Live Projects as Research: Tools of Practice Research in Making Architecture

Mitchell, Maurice and Tang, Bo (2015) Live Projects as Research: Tools of Practice Research in Making Architecture. In: Creative Practice Conference 2015: Making Research Researching Making, 10-12 September 2015, Arkitektskolen Aarhus, Denmark.


Hands-off or hands-on? Do architects ‘design’ buildings or do they ‘make’ them? This paper addresses the role of the architect as a maker, someone who has a foot in many camps in order to bring together and realise an intention in response to a setting. In a field where professional practice tends to take precedence over research, what is architectural research? How do we define it? Using examples from live projects carried out by students and researchers, this paper explores the different roles and tools adopted in three specific concrete settings: Navi Mumbai, Freetown and Agra. Mainstream architectural design works in a hands-off way. However architectural making is definitely hands-on. To the extent that architecture is about making rather than planning, a hands-off approach is untenable. It is impossible to produce good architecture without being involved with the setting because making is a creative act using the resources, both physical and cultural, available within that setting. In the practice of architectural making, researchers need to develop a discourse around a topic and take action, after due deliberation, in an ethical way. Research is a part of this process. This paper identifies the varied roles architects have played in each of the three live projects and explores the implications for the architecture profession and in academia.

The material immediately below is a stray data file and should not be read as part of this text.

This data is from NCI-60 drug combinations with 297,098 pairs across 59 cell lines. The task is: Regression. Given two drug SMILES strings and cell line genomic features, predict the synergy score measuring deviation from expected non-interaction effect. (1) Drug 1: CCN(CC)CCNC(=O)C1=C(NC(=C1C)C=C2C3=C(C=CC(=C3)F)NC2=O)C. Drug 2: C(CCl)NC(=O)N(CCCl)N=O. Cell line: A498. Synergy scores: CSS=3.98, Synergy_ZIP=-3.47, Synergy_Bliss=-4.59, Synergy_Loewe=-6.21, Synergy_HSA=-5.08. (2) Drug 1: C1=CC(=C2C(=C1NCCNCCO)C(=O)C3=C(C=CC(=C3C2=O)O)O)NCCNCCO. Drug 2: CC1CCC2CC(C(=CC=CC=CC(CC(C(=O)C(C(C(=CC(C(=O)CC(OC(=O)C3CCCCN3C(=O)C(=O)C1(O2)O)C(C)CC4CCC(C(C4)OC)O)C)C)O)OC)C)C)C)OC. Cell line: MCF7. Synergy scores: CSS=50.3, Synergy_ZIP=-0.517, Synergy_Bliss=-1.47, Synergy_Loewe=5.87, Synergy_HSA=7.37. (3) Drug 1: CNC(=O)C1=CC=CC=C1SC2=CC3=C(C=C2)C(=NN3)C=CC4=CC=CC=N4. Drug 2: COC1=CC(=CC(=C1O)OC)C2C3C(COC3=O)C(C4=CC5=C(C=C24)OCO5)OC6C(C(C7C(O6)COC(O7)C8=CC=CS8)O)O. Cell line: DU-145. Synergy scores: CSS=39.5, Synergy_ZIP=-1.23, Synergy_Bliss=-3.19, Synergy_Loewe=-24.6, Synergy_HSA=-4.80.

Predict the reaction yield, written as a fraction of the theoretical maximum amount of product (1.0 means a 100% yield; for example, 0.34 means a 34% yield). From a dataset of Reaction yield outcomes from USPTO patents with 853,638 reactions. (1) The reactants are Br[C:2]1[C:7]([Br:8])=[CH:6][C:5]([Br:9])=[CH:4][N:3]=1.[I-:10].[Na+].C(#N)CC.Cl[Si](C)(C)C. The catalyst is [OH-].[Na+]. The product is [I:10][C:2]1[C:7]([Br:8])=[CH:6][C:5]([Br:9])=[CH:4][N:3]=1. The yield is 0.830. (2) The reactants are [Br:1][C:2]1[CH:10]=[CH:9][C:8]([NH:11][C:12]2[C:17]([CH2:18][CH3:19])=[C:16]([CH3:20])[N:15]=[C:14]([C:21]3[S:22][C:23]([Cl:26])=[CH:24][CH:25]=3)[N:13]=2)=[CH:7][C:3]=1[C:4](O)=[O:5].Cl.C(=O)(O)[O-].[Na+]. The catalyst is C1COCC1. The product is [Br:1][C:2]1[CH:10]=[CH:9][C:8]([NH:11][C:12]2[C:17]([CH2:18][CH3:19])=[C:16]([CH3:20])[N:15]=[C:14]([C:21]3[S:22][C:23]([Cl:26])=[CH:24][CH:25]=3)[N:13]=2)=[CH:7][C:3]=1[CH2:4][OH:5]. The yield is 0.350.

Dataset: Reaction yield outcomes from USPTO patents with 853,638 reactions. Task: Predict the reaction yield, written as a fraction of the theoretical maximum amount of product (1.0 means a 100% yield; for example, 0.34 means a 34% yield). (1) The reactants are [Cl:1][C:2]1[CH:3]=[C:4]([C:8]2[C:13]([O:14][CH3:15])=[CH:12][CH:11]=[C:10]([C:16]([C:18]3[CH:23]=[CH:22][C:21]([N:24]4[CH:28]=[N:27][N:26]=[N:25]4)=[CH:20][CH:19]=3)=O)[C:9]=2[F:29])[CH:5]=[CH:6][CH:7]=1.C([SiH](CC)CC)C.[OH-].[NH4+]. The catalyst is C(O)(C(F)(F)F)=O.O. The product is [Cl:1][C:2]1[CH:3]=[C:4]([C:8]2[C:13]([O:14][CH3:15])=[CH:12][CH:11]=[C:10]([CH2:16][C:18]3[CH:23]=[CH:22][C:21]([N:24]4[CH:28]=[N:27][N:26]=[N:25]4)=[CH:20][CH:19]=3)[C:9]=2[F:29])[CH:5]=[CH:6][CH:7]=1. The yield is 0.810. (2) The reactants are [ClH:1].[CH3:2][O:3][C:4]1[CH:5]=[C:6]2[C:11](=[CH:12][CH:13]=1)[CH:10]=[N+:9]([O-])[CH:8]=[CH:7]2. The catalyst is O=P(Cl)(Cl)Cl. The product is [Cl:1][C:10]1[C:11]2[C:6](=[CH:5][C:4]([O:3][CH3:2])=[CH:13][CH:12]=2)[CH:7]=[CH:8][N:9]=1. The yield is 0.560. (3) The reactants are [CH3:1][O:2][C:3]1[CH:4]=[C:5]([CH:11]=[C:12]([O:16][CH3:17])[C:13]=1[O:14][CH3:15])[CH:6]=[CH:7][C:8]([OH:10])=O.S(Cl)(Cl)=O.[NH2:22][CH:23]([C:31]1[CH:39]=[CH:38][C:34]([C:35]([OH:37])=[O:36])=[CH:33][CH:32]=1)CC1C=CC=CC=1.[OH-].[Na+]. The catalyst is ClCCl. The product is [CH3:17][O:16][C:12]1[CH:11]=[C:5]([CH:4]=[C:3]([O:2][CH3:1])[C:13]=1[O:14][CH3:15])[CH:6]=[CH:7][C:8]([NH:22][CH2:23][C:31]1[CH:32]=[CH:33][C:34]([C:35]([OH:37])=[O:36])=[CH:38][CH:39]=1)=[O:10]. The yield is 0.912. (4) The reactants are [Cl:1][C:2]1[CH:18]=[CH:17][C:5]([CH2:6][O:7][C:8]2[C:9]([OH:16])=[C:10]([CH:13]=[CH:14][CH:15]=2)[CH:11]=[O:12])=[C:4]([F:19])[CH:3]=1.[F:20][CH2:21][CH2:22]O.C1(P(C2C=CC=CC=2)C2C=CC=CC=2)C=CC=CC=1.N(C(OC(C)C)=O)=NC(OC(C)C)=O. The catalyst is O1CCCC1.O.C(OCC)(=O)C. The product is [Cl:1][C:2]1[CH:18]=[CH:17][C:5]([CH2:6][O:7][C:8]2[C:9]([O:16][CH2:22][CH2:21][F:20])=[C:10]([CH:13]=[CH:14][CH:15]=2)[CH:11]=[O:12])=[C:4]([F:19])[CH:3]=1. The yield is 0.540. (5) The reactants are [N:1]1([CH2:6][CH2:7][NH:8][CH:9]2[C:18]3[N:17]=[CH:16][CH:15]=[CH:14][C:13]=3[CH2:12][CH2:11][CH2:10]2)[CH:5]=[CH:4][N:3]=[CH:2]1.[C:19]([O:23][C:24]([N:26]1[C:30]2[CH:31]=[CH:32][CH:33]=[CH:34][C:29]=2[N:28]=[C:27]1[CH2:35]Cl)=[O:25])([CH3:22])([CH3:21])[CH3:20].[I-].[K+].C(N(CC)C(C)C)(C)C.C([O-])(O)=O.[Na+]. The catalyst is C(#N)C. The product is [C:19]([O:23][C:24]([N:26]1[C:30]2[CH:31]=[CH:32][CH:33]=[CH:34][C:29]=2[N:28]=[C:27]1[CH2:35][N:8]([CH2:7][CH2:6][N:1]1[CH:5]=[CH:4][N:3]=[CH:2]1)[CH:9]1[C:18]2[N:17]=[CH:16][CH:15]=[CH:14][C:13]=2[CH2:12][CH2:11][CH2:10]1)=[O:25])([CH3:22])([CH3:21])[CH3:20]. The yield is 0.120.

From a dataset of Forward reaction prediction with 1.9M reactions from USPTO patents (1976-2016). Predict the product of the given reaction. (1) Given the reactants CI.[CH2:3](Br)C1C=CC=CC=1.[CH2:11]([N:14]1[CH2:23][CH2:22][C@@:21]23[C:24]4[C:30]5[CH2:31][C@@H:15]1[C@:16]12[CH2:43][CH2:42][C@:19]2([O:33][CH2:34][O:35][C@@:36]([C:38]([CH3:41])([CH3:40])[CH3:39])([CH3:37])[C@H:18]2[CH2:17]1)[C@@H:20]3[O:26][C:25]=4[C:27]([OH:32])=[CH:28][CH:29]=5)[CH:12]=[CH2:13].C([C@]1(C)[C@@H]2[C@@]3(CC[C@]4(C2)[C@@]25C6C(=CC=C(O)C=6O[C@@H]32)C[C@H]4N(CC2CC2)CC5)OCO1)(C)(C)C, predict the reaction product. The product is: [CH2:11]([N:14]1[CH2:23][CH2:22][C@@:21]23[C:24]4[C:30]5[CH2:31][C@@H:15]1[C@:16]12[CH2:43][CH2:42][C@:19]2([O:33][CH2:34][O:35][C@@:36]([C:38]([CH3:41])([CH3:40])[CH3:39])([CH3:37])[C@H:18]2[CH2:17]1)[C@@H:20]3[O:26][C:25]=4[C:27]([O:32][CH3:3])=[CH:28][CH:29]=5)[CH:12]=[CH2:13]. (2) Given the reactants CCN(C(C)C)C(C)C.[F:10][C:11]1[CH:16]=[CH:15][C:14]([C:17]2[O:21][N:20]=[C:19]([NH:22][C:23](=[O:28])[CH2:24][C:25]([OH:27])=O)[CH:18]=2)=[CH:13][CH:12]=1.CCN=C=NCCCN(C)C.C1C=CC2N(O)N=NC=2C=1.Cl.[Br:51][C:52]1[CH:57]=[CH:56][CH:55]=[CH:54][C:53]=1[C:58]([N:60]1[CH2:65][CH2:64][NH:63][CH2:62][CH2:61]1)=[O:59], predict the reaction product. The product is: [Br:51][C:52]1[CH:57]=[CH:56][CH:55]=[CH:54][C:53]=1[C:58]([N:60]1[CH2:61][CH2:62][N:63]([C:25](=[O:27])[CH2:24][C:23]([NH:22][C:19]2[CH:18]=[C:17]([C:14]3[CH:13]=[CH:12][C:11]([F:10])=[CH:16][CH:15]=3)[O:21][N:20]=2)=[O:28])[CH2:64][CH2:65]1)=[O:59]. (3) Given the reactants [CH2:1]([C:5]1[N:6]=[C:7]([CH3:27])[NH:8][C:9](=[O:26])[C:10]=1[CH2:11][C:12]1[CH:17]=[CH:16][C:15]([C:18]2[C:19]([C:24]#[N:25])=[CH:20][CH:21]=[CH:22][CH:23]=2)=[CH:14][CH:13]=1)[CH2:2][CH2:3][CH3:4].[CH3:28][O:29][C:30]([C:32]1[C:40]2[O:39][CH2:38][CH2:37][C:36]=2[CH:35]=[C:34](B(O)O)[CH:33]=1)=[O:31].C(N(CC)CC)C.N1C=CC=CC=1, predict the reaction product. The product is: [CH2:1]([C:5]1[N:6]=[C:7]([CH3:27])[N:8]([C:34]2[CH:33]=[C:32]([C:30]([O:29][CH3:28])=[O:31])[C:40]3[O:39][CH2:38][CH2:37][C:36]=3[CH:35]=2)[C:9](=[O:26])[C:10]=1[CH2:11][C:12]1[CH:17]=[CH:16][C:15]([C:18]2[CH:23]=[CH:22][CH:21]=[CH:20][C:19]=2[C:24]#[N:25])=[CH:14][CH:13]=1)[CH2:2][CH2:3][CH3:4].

ADAPT-r Conference 'Making Research' Proceedings 2015 MMitchell BTang.pdf - Published Version

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